Shedding light on genocide and the Holocaust
From eNews, May 27, 2004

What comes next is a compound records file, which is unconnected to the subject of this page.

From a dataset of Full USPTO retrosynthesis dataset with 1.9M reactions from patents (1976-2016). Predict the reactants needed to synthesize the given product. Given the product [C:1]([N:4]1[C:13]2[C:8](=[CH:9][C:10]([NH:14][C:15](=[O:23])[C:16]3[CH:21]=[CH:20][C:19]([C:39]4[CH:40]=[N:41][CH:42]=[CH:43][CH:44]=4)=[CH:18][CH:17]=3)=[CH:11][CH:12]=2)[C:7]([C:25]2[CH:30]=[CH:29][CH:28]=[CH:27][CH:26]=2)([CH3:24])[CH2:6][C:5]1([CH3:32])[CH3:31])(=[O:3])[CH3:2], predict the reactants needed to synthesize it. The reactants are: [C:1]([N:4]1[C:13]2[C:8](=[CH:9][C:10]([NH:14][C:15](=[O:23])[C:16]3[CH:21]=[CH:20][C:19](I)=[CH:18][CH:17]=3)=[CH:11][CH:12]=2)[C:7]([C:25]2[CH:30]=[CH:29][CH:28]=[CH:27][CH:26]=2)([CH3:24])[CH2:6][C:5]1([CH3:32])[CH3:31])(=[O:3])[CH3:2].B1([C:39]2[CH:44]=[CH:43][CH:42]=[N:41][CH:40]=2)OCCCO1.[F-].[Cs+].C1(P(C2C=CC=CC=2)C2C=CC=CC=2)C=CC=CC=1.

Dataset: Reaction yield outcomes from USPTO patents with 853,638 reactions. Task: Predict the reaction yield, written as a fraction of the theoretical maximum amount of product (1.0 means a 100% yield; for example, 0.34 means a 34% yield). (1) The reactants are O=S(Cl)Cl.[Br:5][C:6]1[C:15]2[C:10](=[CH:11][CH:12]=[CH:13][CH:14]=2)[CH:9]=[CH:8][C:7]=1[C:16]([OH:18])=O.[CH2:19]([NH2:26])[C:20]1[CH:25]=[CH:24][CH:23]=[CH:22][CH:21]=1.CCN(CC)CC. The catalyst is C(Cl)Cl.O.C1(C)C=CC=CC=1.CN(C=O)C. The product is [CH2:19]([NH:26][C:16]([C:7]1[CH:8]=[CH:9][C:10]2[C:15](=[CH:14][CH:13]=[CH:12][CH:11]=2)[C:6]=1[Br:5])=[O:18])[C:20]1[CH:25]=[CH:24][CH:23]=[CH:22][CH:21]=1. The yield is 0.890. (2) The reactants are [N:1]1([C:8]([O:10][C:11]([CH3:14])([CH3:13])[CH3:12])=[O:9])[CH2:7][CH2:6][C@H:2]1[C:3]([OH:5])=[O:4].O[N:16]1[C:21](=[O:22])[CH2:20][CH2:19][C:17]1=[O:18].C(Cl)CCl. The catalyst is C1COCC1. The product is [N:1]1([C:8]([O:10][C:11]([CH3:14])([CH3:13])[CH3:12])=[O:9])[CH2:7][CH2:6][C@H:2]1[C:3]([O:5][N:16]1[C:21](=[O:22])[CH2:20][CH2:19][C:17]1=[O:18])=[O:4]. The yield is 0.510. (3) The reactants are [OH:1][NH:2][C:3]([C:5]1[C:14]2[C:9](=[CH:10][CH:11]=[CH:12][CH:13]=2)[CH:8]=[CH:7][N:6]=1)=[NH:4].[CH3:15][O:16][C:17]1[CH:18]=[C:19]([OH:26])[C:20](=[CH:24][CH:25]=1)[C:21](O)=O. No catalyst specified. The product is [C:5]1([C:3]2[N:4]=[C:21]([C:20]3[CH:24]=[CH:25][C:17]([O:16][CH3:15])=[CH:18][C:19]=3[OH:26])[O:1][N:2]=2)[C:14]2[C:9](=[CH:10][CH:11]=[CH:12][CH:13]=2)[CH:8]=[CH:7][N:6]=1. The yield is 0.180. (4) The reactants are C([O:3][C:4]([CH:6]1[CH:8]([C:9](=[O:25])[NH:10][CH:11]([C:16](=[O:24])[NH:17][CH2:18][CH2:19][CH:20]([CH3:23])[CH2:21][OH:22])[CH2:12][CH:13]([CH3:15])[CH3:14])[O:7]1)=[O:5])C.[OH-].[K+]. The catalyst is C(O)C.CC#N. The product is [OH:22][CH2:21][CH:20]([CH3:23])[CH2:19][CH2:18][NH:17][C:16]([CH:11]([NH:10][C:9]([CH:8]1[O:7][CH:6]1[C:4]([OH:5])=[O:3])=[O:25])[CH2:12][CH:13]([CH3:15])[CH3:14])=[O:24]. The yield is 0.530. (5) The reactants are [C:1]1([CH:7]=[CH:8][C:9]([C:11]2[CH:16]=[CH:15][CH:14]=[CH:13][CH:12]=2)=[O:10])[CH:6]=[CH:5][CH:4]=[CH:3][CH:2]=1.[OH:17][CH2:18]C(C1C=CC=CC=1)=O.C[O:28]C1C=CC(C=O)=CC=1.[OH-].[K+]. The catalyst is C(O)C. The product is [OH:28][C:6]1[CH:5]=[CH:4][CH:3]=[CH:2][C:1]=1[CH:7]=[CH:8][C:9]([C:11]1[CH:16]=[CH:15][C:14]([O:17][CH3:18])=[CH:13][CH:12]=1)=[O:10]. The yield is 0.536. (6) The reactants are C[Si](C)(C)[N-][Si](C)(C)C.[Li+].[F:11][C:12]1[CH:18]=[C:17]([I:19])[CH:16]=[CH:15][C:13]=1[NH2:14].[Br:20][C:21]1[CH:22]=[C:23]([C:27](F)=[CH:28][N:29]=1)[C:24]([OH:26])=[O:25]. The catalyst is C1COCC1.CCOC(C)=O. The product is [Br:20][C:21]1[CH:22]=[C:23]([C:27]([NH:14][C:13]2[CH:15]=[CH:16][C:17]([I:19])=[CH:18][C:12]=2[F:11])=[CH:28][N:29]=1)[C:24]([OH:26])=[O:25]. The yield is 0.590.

Sabina Zimering, a Polish Jew who escaped the Holocaust by posing as a Catholic, couldn't talk about her experiences for a long time after the war ended. Today, however, the soft-spoken retiree regularly shares her tale of deception and survival in classrooms. The following is edited from "Hearts of Darkness," a story in Minnesota magazine about the U's Center for Holocaust and Genocide Studies (CHGS). "To high school students, the history of 50 or 60 years ago is not much different from 600 years ago," says Zimering, who spent much of her career as an opthamologist with the University's student health services. "But when a survivor comes and tells their story, it's completely different. It makes an impact for a person to come that they can see and talk to." CHGS arranges Zimering's visits to schools, community centers, and colleges. The center, which was founded in 1997 with money from an anonymous donor, offers classes on the Holocaust and the genocides in Turkey, East Asia, Central Africa, the former Yugoslavia, and elsewhere; sponsors major art exhibits; holds conferences; and provides educational materials to high schools and middle schools. Scholars and students in the center examine the mass killings of the recent past, seeking patterns that militate in favor of genocide and answers to questions such as: What can we do to prevent such large-scale extermination from ever happening again? "We must study these events as a facet of humanity on the presumption that, by doing so, we can learn something from it," says center director Stephen Feinstein. For the complete story by Richard Broderick, as published in the May-June issue of Minnesota, the University of Minnesota Alumni Association magazine, see Hearts of Darkness.